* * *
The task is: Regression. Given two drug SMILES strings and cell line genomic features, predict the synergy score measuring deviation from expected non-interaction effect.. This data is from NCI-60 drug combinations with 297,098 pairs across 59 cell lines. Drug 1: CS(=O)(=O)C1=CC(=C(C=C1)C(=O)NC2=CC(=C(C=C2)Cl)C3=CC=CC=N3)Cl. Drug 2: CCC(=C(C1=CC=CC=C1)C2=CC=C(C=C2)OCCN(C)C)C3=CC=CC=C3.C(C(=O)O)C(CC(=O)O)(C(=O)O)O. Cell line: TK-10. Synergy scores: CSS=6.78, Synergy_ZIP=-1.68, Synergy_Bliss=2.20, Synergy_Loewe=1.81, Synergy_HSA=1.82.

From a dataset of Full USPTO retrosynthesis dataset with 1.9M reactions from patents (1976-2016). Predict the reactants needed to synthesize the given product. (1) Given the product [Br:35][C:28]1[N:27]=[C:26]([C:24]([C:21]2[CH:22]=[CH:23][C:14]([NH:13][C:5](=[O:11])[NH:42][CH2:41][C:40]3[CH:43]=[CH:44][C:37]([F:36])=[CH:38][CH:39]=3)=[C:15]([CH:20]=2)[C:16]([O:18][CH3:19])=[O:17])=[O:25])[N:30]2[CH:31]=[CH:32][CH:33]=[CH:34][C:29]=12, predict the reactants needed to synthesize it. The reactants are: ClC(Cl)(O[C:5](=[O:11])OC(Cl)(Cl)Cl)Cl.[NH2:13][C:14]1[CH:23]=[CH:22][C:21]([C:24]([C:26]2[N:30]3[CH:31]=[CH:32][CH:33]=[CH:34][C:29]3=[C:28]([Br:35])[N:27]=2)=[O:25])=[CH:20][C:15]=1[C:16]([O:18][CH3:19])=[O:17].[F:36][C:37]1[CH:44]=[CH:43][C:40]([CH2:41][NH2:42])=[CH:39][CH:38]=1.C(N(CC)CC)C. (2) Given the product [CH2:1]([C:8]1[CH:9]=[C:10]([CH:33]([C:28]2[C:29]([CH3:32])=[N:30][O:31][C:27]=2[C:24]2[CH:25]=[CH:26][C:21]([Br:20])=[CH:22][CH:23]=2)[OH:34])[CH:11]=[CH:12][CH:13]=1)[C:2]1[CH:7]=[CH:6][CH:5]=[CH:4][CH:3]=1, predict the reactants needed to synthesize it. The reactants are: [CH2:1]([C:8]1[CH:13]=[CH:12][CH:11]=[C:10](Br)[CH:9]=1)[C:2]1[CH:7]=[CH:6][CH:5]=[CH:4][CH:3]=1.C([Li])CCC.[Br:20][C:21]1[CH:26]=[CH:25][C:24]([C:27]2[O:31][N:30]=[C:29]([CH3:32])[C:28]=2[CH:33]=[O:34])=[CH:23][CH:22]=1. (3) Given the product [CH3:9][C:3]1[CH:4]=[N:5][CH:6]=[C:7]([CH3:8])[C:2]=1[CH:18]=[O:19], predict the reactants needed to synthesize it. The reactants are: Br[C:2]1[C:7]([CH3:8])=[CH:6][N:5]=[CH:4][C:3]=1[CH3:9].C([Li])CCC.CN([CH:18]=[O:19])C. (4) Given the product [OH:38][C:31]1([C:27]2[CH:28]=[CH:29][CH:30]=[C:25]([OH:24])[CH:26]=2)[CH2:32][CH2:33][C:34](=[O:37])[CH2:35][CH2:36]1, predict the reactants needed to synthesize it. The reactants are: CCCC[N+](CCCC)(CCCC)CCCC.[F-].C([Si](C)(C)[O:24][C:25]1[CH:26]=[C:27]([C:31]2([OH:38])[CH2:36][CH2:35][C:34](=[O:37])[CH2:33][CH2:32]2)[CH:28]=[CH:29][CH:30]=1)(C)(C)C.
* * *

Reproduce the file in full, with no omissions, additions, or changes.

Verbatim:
The task is: Regression. Given two drug SMILES strings and cell line genomic features, predict the synergy score measuring deviation from expected non-interaction effect.. This data is from NCI-60 drug combinations with 297,098 pairs across 59 cell lines. Drug 1: CS(=O)(=O)C1=CC(=C(C=C1)C(=O)NC2=CC(=C(C=C2)Cl)C3=CC=CC=N3)Cl. Drug 2: CCC(=C(C1=CC=CC=C1)C2=CC=C(C=C2)OCCN(C)C)C3=CC=CC=C3.C(C(=O)O)C(CC(=O)O)(C(=O)O)O. Cell line: TK-10. Synergy scores: CSS=6.78, Synergy_ZIP=-1.68, Synergy_Bliss=2.20, Synergy_Loewe=1.81, Synergy_HSA=1.82.

From a dataset of Full USPTO retrosynthesis dataset with 1.9M reactions from patents (1976-2016). Predict the reactants needed to synthesize the given product. (1) Given the product [Br:35][C:28]1[N:27]=[C:26]([C:24]([C:21]2[CH:22]=[CH:23][C:14]([NH:13][C:5](=[O:11])[NH:42][CH2:41][C:40]3[CH:43]=[CH:44][C:37]([F:36])=[CH:38][CH:39]=3)=[C:15]([CH:20]=2)[C:16]([O:18][CH3:19])=[O:17])=[O:25])[N:30]2[CH:31]=[CH:32][CH:33]=[CH:34][C:29]=12, predict the reactants needed to synthesize it. The reactants are: ClC(Cl)(O[C:5](=[O:11])OC(Cl)(Cl)Cl)Cl.[NH2:13][C:14]1[CH:23]=[CH:22][C:21]([C:24]([C:26]2[N:30]3[CH:31]=[CH:32][CH:33]=[CH:34][C:29]3=[C:28]([Br:35])[N:27]=2)=[O:25])=[CH:20][C:15]=1[C:16]([O:18][CH3:19])=[O:17].[F:36][C:37]1[CH:44]=[CH:43][C:40]([CH2:41][NH2:42])=[CH:39][CH:38]=1.C(N(CC)CC)C. (2) Given the product [CH2:1]([C:8]1[CH:9]=[C:10]([CH:33]([C:28]2[C:29]([CH3:32])=[N:30][O:31][C:27]=2[C:24]2[CH:25]=[CH:26][C:21]([Br:20])=[CH:22][CH:23]=2)[OH:34])[CH:11]=[CH:12][CH:13]=1)[C:2]1[CH:7]=[CH:6][CH:5]=[CH:4][CH:3]=1, predict the reactants needed to synthesize it. The reactants are: [CH2:1]([C:8]1[CH:13]=[CH:12][CH:11]=[C:10](Br)[CH:9]=1)[C:2]1[CH:7]=[CH:6][CH:5]=[CH:4][CH:3]=1.C([Li])CCC.[Br:20][C:21]1[CH:26]=[CH:25][C:24]([C:27]2[O:31][N:30]=[C:29]([CH3:32])[C:28]=2[CH:33]=[O:34])=[CH:23][CH:22]=1. (3) Given the product [CH3:9][C:3]1[CH:4]=[N:5][CH:6]=[C:7]([CH3:8])[C:2]=1[CH:18]=[O:19], predict the reactants needed to synthesize it. The reactants are: Br[C:2]1[C:7]([CH3:8])=[CH:6][N:5]=[CH:4][C:3]=1[CH3:9].C([Li])CCC.CN([CH:18]=[O:19])C. (4) Given the product [OH:38][C:31]1([C:27]2[CH:28]=[CH:29][CH:30]=[C:25]([OH:24])[CH:26]=2)[CH2:32][CH2:33][C:34](=[O:37])[CH2:35][CH2:36]1, predict the reactants needed to synthesize it. The reactants are: CCCC[N+](CCCC)(CCCC)CCCC.[F-].C([Si](C)(C)[O:24][C:25]1[CH:26]=[C:27]([C:31]2([OH:38])[CH2:36][CH2:35][C:34](=[O:37])[CH2:33][CH2:32]2)[CH:28]=[CH:29][CH:30]=1)(C)(C)C.